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Peru: People & Society#

Population30,147,935 (July 2014 est.)
Population growth rate0.99% (2014 est.)
Age structure0-14 years: 27.3% (male 4,184,330/female 4,040,096)
15-24 years: 19.2% (male 2,894,168/female 2,889,409)
25-54 years: 39.4% (male 5,715,542/female 6,161,540)
55-64 years: 7.3% (male 1,071,688/female 1,125,100)
65 years and over: 6.7% (male 979,854/female 1,086,208) (2014 est.)
Sex ratioat birth: 1.05 male(s)/female
0-14 years: 1.04 male(s)/female
15-24 years: 1 male(s)/female
25-54 years: 0.93 male(s)/female
55-64 years: 0.97 male(s)/female
65 years and over: 0.9 male(s)/female
total population: 0.97 male(s)/female (2014 est.)
Birth rate18.57 births/1,000 population (2014 est.)
Death rate5.99 deaths/1,000 population (2014 est.)
Ethnic groupsAmerindian 45%, mestizo (mixed Amerindian and white) 37%, white 15%, black, Japanese, Chinese, and other 3%
Infant mortality ratetotal: 20.21 deaths/1,000 live births
male: 22.44 deaths/1,000 live births
female: 17.88 deaths/1,000 live births (2014 est.)
LanguagesSpanish (official) 84.1%, Quechua (official) 13%, Aymara (official) 1.7%, Ashaninka 0.3%, other native languages (includes a large number of minor Amazonian languages) 0.7%, other (includes foreign languages and sign language) 0.2% (2007 est.)
Life expectancy at birthtotal population: 73.23 years
male: 71.23 years
female: 75.33 years (2014 est.)
Literacydefinition: age 15 and over can read and write
total population: 89.6%
male: 94.9%
female: 84.6% (2007 est.)
Nationalitynoun: Peruvian(s)
adjective: Peruvian
Net migration rate-2.69 migrant(s)/1,000 population (2014 est.)
ReligionsRoman Catholic 81.3%, Evangelical 12.5%, other 3.3%, none 2.9% (2007 est.)
Total fertility rate2.22 children born/woman (2014 est.)
HIV/AIDS - adult prevalence rate0.4% (2012 est.)
HIV/AIDS - people living with HIV/AIDS75,500 (2012 est.)
HIV/AIDS - deaths4,100 (2012 est.)
Median agetotal: 27 years
male: 26.3 years
female: 27.7 years (2014 est.)
Major infectious diseasesdegree of risk: very high
food or waterborne diseases: bacterial diarrhea, hepatitis A, and typhoid fever
vectorborne disease: dengue fever, malaria, and Bartonellosis (Oroya fever) (2013)
School life expectancy (primary to tertiary education)total: 13 years
male: 13 years
female: 13 years (2010)
Education expenditures2.8% of GDP (2012)
Urbanizationurban population: 77.3% of total population (2011)
rate of urbanization: 1.55% annual rate of change (2010-15 est.)
Drinking water sourceimproved: urban: 91.2% of population
rural: 71.6% of population
total: 86.8% of population
unimproved: urban: 8.8% of population
rural: 28.4% of population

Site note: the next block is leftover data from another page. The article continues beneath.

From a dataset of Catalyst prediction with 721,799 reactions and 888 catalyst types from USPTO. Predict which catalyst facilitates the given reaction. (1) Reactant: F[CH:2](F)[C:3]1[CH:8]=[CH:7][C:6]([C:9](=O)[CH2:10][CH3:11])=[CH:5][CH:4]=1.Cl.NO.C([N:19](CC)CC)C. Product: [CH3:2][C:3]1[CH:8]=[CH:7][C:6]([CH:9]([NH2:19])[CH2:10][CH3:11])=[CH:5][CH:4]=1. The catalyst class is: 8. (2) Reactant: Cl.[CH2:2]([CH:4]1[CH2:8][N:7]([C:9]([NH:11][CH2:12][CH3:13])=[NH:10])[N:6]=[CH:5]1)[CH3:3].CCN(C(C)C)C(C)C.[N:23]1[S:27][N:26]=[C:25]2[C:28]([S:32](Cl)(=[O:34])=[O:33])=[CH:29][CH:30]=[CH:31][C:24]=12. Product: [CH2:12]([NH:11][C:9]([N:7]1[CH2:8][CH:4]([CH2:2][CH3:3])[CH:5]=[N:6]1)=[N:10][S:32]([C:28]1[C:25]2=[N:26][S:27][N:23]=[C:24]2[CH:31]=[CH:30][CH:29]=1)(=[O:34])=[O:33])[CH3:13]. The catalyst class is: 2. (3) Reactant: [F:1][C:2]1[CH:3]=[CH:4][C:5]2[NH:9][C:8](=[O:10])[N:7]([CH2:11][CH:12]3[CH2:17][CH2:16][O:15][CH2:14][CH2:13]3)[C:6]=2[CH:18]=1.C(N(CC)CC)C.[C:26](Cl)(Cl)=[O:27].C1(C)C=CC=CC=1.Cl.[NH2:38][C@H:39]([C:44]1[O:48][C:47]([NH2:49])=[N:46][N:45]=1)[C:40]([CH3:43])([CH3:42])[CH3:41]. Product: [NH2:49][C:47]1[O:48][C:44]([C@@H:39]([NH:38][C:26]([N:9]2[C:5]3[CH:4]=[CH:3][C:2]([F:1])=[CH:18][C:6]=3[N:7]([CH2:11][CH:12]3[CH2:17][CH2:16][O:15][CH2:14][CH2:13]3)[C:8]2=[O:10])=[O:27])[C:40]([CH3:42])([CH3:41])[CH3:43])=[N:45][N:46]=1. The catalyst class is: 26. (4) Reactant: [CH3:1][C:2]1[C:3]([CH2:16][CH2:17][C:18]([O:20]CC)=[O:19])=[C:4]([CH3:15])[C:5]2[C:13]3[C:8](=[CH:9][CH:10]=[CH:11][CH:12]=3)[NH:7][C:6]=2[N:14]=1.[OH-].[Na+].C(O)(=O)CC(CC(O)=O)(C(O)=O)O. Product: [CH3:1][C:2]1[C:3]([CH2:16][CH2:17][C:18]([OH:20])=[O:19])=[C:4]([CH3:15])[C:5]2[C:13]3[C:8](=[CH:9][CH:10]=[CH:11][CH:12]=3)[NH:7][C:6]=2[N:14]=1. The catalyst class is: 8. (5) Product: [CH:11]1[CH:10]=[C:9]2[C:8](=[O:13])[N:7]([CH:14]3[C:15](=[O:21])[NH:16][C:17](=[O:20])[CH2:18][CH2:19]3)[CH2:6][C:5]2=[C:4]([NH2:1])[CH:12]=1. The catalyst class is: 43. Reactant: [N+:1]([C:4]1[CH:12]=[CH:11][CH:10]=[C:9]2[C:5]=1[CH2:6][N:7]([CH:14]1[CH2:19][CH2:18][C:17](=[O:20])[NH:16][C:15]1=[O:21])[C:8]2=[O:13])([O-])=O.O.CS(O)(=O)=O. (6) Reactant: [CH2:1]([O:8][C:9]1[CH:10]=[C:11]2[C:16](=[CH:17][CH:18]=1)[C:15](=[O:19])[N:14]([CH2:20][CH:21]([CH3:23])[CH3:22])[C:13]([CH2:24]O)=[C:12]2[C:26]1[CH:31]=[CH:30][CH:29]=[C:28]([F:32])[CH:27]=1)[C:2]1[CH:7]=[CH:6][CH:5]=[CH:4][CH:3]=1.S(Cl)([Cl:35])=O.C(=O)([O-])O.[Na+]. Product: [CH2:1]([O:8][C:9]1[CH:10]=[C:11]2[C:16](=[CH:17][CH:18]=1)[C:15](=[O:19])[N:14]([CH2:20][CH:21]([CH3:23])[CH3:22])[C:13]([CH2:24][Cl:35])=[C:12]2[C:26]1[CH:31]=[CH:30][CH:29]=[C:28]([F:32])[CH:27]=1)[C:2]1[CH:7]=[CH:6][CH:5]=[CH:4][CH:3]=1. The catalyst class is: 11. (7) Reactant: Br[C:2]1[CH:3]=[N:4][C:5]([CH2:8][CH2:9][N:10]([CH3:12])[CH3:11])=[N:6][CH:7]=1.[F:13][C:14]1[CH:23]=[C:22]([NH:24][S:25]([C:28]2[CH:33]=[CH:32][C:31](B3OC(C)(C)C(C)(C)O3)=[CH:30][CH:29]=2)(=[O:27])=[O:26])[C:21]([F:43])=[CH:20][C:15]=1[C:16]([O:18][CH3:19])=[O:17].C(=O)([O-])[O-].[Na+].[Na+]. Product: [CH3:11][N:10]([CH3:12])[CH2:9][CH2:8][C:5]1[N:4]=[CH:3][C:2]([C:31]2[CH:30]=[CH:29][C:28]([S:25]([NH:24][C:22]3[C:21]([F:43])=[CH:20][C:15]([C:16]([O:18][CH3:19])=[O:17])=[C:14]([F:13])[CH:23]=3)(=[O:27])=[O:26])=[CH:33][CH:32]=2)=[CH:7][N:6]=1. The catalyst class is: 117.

total: 13.2% of population (2012 est.)
Sanitation facility accessimproved: urban: 81.2% of population
rural: 44.8% of population
total: 73.1% of population
unimproved: urban: 18.8% of population
rural: 55.2% of population
total: 26.9% of population (2012 est.)
Major urban areas - populationLIMA (capital) 9.13 million; Arequipa 804,000 (2011)
Maternal mortality rate67 deaths/100,000 live births (2010)
Children under the age of 5 years underweight4.5% (2008)
Health expenditures4.8% of GDP (2011)
Physicians density0.92 physicians/1,000 population (2009)
Hospital bed density1.5 beds/1,000 population (2011)
Obesity - adult prevalence rate15.7% (2008)
Unemployment, youth ages 15-24total: 9.5%
male: 9.4%
female: 9.7% (2011)
Child labor - children ages 5-14total number: 2,545,855
percentage: 34 %
note: data represents children ages 5-17 (2007 est.)
Mother's mean age at first birth22.2
note: median age at first birth among women 25-29 (2013 est.)
Demographic profilePeru's urban and coastal communities have benefited much more from recent economic growth than rural, Afro-Peruvian, indigenous, and poor populations of the Amazon and mountain regions. The poverty rate has dropped substantially during the last decade but remains stubbornly high at about 30% (more than 55% in rural areas). After remaining almost static for about a decade, Peru's malnutrition rate began falling in 2005, when the government introduced a coordinated strategy focusing on hygiene, sanitation, and clean water. School enrollment has improved, but achievement scores reflect ongoing problems with educational quality. Many poor children temporarily or permanently drop out of school to help support their families. About a quarter to a third of Peruvian children aged 6 to 14 work, often putting in long hours at hazardous mining or construction sites.
Peru was a country of immigration in the 19th and early 20th centuries, but has become a country of emigration in the last few decades. Beginning in the 19th century, Peru brought in Asian contract laborers mainly to work on coastal plantations. Populations of Chinese and Japanese descent - among the largest in Latin America - are economically and culturally influential in Peru today. Peruvian emigration began rising in the 1980s due to an economic crisis and a violent internal conflict, but outflows have stabilized in the last few years as economic conditions have improved. Nonetheless, more than 2 million Peruvians have emigrated in the last decade, principally to the US, Spain, and Argentina.
Contraceptive prevalence rate68.9% (2011)
Dependency ratiostotal dependency ratio: 53.7 %
youth dependency ratio: 43.6 %
elderly dependency ratio: 10 %
potential support ratio: 10 (2014 est.)